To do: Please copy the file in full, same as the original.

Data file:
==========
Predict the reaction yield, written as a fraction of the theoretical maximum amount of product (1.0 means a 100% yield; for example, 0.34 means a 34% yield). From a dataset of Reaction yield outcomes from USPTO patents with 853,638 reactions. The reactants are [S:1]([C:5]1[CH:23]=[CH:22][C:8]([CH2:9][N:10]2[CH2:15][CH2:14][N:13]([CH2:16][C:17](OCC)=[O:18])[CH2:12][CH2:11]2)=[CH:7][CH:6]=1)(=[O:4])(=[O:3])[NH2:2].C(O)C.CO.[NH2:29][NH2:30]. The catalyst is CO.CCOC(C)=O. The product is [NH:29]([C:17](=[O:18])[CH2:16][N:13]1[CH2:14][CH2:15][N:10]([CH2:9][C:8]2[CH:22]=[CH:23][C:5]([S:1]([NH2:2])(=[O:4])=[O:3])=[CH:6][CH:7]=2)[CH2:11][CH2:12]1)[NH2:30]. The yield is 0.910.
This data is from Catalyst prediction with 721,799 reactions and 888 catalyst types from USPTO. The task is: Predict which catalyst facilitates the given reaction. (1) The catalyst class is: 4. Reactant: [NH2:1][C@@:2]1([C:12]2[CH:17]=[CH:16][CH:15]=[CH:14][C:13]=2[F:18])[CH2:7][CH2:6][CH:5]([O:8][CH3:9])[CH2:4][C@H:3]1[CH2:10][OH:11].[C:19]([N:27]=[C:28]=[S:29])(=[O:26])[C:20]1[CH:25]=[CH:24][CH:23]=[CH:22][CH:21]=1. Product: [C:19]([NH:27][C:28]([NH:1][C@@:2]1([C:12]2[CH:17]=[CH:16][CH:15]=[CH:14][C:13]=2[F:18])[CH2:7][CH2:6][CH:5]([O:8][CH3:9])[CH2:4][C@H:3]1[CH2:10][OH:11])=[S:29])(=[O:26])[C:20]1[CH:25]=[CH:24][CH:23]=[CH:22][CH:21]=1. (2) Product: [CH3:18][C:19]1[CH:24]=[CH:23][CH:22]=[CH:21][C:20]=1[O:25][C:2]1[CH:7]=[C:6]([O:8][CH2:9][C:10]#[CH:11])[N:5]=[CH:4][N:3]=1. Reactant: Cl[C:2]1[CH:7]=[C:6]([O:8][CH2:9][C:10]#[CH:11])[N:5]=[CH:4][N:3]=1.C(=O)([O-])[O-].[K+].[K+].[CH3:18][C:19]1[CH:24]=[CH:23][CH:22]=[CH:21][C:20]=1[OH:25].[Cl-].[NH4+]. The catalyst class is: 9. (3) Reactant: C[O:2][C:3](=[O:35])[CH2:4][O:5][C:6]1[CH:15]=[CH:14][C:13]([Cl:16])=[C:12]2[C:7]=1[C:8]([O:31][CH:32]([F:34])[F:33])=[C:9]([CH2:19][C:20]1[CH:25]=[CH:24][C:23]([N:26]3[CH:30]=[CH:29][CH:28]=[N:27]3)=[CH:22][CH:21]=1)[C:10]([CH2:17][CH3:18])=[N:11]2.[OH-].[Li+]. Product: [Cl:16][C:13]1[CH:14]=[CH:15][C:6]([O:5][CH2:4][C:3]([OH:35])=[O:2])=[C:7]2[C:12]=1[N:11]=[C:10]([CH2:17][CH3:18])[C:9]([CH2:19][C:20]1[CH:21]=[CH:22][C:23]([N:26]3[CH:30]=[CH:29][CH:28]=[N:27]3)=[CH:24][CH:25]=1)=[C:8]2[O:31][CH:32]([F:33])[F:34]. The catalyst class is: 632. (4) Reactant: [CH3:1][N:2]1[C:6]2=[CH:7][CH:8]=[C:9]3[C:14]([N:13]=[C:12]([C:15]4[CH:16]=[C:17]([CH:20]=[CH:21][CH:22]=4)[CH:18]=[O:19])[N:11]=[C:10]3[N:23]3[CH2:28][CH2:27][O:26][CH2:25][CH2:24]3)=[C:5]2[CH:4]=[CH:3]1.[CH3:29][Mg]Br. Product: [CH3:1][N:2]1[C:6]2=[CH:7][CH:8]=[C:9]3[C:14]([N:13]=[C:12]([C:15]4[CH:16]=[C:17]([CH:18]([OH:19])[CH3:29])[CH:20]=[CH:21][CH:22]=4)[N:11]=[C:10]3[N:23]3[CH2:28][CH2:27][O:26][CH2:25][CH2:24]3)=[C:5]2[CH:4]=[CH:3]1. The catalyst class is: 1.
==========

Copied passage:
Predict the reaction yield, written as a fraction of the theoretical maximum amount of product (1.0 means a 100% yield; for example, 0.34 means a 34% yield). From a dataset of Reaction yield outcomes from USPTO patents with 853,638 reactions. The reactants are [S:1]([C:5]1[CH:23]=[CH:22][C:8]([CH2:9][N:10]2[CH2:15][CH2:14][N:13]([CH2:16][C:17](OCC)=[O:18])[CH2:12][CH2:11]2)=[CH:7][CH:6]=1)(=[O:4])(=[O:3])[NH2:2].C(O)C.CO.[NH2:29][NH2:30]. The catalyst is CO.CCOC(C)=O. The product is [NH:29]([C:17](=[O:18])[CH2:16][N:13]1[CH2:14][CH2:15][N:10]([CH2:9][C:8]2[CH:22]=[CH:23][C:5]([S:1]([NH2:2])(=[O:4])=[O:3])=[CH:6][CH:7]=2)[CH2:11][CH2:12]1)[NH2:30]. The yield is 0.910.
This data is from Catalyst prediction with 721,799 reactions and 888 catalyst types from USPTO. The task is: Predict which catalyst facilitates the given reaction. (1) The catalyst class is: 4. Reactant: [NH2:1][C@@:2]1([C:12]2[CH:17]=[CH:16][CH:15]=[CH:14][C:13]=2[F:18])[CH2:7][CH2:6][CH:5]([O:8][CH3:9])[CH2:4][C@H:3]1[CH2:10][OH:11].[C:19]([N:27]=[C:28]=[S:29])(=[O:26])[C:20]1[CH:25]=[CH:24][CH:23]=[CH:22][CH:21]=1. Product: [C:19]([NH:27][C:28]([NH:1][C@@:2]1([C:12]2[CH:17]=[CH:16][CH:15]=[CH:14][C:13]=2[F:18])[CH2:7][CH2:6][CH:5]([O:8][CH3:9])[CH2:4][C@H:3]1[CH2:10][OH:11])=[S:29])(=[O:26])[C:20]1[CH:25]=[CH:24][CH:23]=[CH:22][CH:21]=1. (2) Product: [CH3:18][C:19]1[CH:24]=[CH:23][CH:22]=[CH:21][C:20]=1[O:25][C:2]1[CH:7]=[C:6]([O:8][CH2:9][C:10]#[CH:11])[N:5]=[CH:4][N:3]=1. Reactant: Cl[C:2]1[CH:7]=[C:6]([O:8][CH2:9][C:10]#[CH:11])[N:5]=[CH:4][N:3]=1.C(=O)([O-])[O-].[K+].[K+].[CH3:18][C:19]1[CH:24]=[CH:23][CH:22]=[CH:21][C:20]=1[OH:25].[Cl-].[NH4+]. The catalyst class is: 9. (3) Reactant: C[O:2][C:3](=[O:35])[CH2:4][O:5][C:6]1[CH:15]=[CH:14][C:13]([Cl:16])=[C:12]2[C:7]=1[C:8]([O:31][CH:32]([F:34])[F:33])=[C:9]([CH2:19][C:20]1[CH:25]=[CH:24][C:23]([N:26]3[CH:30]=[CH:29][CH:28]=[N:27]3)=[CH:22][CH:21]=1)[C:10]([CH2:17][CH3:18])=[N:11]2.[OH-].[Li+]. Product: [Cl:16][C:13]1[CH:14]=[CH:15][C:6]([O:5][CH2:4][C:3]([OH:35])=[O:2])=[C:7]2[C:12]=1[N:11]=[C:10]([CH2:17][CH3:18])[C:9]([CH2:19][C:20]1[CH:21]=[CH:22][C:23]([N:26]3[CH:30]=[CH:29][CH:28]=[N:27]3)=[CH:24][CH:25]=1)=[C:8]2[O:31][CH:32]([F:33])[F:34]. The catalyst class is: 632. (4) Reactant: [CH3:1][N:2]1[C:6]2=[CH:7][CH:8]=[C:9]3[C:14]([N:13]=[C:12]([C:15]4[CH:16]=[C:17]([CH:20]=[CH:21][CH:22]=4)[CH:18]=[O:19])[N:11]=[C:10]3[N:23]3[CH2:28][CH2:27][O:26][CH2:25][CH2:24]3)=[C:5]2[CH:4]=[CH:3]1.[CH3:29][Mg]Br. Product: [CH3:1][N:2]1[C:6]2=[CH:7][CH:8]=[C:9]3[C:14]([N:13]=[C:12]([C:15]4[CH:16]=[C:17]([CH:18]([OH:19])[CH3:29])[CH:20]=[CH:21][CH:22]=4)[N:11]=[C:10]3[N:23]3[CH2:28][CH2:27][O:26][CH2:25][CH2:24]3)=[C:5]2[CH:4]=[CH:3]1. The catalyst class is: 1.